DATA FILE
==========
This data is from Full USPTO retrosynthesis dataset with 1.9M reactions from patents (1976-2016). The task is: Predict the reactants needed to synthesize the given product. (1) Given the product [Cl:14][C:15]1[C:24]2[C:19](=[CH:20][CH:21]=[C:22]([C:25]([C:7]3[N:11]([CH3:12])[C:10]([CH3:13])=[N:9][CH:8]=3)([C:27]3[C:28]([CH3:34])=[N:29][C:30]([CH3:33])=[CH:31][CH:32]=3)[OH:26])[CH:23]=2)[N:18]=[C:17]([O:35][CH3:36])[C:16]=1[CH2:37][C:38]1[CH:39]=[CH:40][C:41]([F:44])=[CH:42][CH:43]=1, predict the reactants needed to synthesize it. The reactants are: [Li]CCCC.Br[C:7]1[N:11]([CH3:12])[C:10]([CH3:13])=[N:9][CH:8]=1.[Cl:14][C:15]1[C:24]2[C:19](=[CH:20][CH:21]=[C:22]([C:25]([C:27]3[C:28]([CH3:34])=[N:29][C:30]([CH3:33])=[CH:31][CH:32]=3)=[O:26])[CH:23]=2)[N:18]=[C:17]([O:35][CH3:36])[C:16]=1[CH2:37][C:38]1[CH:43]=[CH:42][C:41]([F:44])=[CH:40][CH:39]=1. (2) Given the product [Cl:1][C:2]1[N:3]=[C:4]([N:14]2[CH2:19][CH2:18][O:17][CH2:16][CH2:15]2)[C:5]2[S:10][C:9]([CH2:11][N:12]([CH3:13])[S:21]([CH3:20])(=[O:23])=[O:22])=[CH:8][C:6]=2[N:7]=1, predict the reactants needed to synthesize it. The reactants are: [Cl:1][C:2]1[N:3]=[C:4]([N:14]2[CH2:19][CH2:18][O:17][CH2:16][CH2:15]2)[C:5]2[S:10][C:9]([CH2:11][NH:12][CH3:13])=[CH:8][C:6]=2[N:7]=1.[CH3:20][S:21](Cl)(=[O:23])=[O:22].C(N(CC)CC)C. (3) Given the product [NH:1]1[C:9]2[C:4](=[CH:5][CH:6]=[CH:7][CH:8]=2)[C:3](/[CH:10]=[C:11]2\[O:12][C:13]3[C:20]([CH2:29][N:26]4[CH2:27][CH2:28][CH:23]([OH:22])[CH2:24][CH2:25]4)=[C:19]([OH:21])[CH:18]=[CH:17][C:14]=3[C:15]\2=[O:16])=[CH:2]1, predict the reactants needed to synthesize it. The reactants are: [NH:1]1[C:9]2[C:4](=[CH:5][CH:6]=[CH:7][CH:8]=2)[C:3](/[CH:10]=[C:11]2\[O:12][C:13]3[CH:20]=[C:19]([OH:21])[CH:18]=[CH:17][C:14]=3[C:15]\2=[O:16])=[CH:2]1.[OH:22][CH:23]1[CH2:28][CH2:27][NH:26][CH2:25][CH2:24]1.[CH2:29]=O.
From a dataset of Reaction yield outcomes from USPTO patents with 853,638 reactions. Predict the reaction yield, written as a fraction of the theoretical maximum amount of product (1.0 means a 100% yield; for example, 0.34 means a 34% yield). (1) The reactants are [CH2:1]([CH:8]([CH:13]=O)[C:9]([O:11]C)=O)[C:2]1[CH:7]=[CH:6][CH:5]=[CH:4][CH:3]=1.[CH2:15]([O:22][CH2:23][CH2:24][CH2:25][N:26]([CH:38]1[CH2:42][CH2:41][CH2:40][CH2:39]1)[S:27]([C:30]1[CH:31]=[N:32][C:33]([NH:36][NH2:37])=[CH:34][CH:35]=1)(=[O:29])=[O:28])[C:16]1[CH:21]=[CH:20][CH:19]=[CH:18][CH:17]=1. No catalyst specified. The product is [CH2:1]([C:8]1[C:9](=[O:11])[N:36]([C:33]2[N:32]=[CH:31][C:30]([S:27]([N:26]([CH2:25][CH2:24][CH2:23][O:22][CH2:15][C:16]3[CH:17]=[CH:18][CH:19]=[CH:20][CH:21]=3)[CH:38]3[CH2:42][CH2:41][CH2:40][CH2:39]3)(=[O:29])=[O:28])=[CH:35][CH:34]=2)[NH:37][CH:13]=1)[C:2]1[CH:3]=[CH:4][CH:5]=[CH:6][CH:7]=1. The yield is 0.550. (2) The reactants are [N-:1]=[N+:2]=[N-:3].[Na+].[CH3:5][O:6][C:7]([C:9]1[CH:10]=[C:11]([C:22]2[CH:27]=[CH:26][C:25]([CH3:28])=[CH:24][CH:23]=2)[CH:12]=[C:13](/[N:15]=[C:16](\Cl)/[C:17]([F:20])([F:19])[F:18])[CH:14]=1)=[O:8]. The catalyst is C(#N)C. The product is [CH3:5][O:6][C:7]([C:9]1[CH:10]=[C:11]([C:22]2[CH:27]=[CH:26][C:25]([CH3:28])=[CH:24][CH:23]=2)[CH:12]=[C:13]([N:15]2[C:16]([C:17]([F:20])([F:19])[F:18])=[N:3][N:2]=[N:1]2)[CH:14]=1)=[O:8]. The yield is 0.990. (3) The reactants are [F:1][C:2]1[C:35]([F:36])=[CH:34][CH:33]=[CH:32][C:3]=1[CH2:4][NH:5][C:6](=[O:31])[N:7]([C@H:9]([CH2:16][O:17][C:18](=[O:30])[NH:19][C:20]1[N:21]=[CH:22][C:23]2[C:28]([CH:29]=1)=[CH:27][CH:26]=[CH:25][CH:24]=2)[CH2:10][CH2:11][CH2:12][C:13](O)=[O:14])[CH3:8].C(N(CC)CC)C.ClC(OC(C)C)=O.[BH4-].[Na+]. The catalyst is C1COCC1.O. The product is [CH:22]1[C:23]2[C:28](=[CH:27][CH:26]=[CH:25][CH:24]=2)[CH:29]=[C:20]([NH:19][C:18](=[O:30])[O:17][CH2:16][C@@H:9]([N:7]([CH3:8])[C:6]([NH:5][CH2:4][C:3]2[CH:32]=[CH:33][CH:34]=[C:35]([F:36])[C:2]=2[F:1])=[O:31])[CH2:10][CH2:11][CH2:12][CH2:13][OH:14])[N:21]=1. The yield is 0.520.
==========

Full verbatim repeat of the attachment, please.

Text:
This data is from Full USPTO retrosynthesis dataset with 1.9M reactions from patents (1976-2016). The task is: Predict the reactants needed to synthesize the given product. (1) Given the product [Cl:14][C:15]1[C:24]2[C:19](=[CH:20][CH:21]=[C:22]([C:25]([C:7]3[N:11]([CH3:12])[C:10]([CH3:13])=[N:9][CH:8]=3)([C:27]3[C:28]([CH3:34])=[N:29][C:30]([CH3:33])=[CH:31][CH:32]=3)[OH:26])[CH:23]=2)[N:18]=[C:17]([O:35][CH3:36])[C:16]=1[CH2:37][C:38]1[CH:39]=[CH:40][C:41]([F:44])=[CH:42][CH:43]=1, predict the reactants needed to synthesize it. The reactants are: [Li]CCCC.Br[C:7]1[N:11]([CH3:12])[C:10]([CH3:13])=[N:9][CH:8]=1.[Cl:14][C:15]1[C:24]2[C:19](=[CH:20][CH:21]=[C:22]([C:25]([C:27]3[C:28]([CH3:34])=[N:29][C:30]([CH3:33])=[CH:31][CH:32]=3)=[O:26])[CH:23]=2)[N:18]=[C:17]([O:35][CH3:36])[C:16]=1[CH2:37][C:38]1[CH:43]=[CH:42][C:41]([F:44])=[CH:40][CH:39]=1. (2) Given the product [Cl:1][C:2]1[N:3]=[C:4]([N:14]2[CH2:19][CH2:18][O:17][CH2:16][CH2:15]2)[C:5]2[S:10][C:9]([CH2:11][N:12]([CH3:13])[S:21]([CH3:20])(=[O:23])=[O:22])=[CH:8][C:6]=2[N:7]=1, predict the reactants needed to synthesize it. The reactants are: [Cl:1][C:2]1[N:3]=[C:4]([N:14]2[CH2:19][CH2:18][O:17][CH2:16][CH2:15]2)[C:5]2[S:10][C:9]([CH2:11][NH:12][CH3:13])=[CH:8][C:6]=2[N:7]=1.[CH3:20][S:21](Cl)(=[O:23])=[O:22].C(N(CC)CC)C. (3) Given the product [NH:1]1[C:9]2[C:4](=[CH:5][CH:6]=[CH:7][CH:8]=2)[C:3](/[CH:10]=[C:11]2\[O:12][C:13]3[C:20]([CH2:29][N:26]4[CH2:27][CH2:28][CH:23]([OH:22])[CH2:24][CH2:25]4)=[C:19]([OH:21])[CH:18]=[CH:17][C:14]=3[C:15]\2=[O:16])=[CH:2]1, predict the reactants needed to synthesize it. The reactants are: [NH:1]1[C:9]2[C:4](=[CH:5][CH:6]=[CH:7][CH:8]=2)[C:3](/[CH:10]=[C:11]2\[O:12][C:13]3[CH:20]=[C:19]([OH:21])[CH:18]=[CH:17][C:14]=3[C:15]\2=[O:16])=[CH:2]1.[OH:22][CH:23]1[CH2:28][CH2:27][NH:26][CH2:25][CH2:24]1.[CH2:29]=O.
From a dataset of Reaction yield outcomes from USPTO patents with 853,638 reactions. Predict the reaction yield, written as a fraction of the theoretical maximum amount of product (1.0 means a 100% yield; for example, 0.34 means a 34% yield). (1) The reactants are [CH2:1]([CH:8]([CH:13]=O)[C:9]([O:11]C)=O)[C:2]1[CH:7]=[CH:6][CH:5]=[CH:4][CH:3]=1.[CH2:15]([O:22][CH2:23][CH2:24][CH2:25][N:26]([CH:38]1[CH2:42][CH2:41][CH2:40][CH2:39]1)[S:27]([C:30]1[CH:31]=[N:32][C:33]([NH:36][NH2:37])=[CH:34][CH:35]=1)(=[O:29])=[O:28])[C:16]1[CH:21]=[CH:20][CH:19]=[CH:18][CH:17]=1. No catalyst specified. The product is [CH2:1]([C:8]1[C:9](=[O:11])[N:36]([C:33]2[N:32]=[CH:31][C:30]([S:27]([N:26]([CH2:25][CH2:24][CH2:23][O:22][CH2:15][C:16]3[CH:17]=[CH:18][CH:19]=[CH:20][CH:21]=3)[CH:38]3[CH2:42][CH2:41][CH2:40][CH2:39]3)(=[O:29])=[O:28])=[CH:35][CH:34]=2)[NH:37][CH:13]=1)[C:2]1[CH:3]=[CH:4][CH:5]=[CH:6][CH:7]=1. The yield is 0.550. (2) The reactants are [N-:1]=[N+:2]=[N-:3].[Na+].[CH3:5][O:6][C:7]([C:9]1[CH:10]=[C:11]([C:22]2[CH:27]=[CH:26][C:25]([CH3:28])=[CH:24][CH:23]=2)[CH:12]=[C:13](/[N:15]=[C:16](\Cl)/[C:17]([F:20])([F:19])[F:18])[CH:14]=1)=[O:8]. The catalyst is C(#N)C. The product is [CH3:5][O:6][C:7]([C:9]1[CH:10]=[C:11]([C:22]2[CH:27]=[CH:26][C:25]([CH3:28])=[CH:24][CH:23]=2)[CH:12]=[C:13]([N:15]2[C:16]([C:17]([F:20])([F:19])[F:18])=[N:3][N:2]=[N:1]2)[CH:14]=1)=[O:8]. The yield is 0.990. (3) The reactants are [F:1][C:2]1[C:35]([F:36])=[CH:34][CH:33]=[CH:32][C:3]=1[CH2:4][NH:5][C:6](=[O:31])[N:7]([C@H:9]([CH2:16][O:17][C:18](=[O:30])[NH:19][C:20]1[N:21]=[CH:22][C:23]2[C:28]([CH:29]=1)=[CH:27][CH:26]=[CH:25][CH:24]=2)[CH2:10][CH2:11][CH2:12][C:13](O)=[O:14])[CH3:8].C(N(CC)CC)C.ClC(OC(C)C)=O.[BH4-].[Na+]. The catalyst is C1COCC1.O. The product is [CH:22]1[C:23]2[C:28](=[CH:27][CH:26]=[CH:25][CH:24]=2)[CH:29]=[C:20]([NH:19][C:18](=[O:30])[O:17][CH2:16][C@@H:9]([N:7]([CH3:8])[C:6]([NH:5][CH2:4][C:3]2[CH:32]=[CH:33][CH:34]=[C:35]([F:36])[C:2]=2[F:1])=[O:31])[CH2:10][CH2:11][CH2:12][CH2:13][OH:14])[N:21]=1. The yield is 0.520.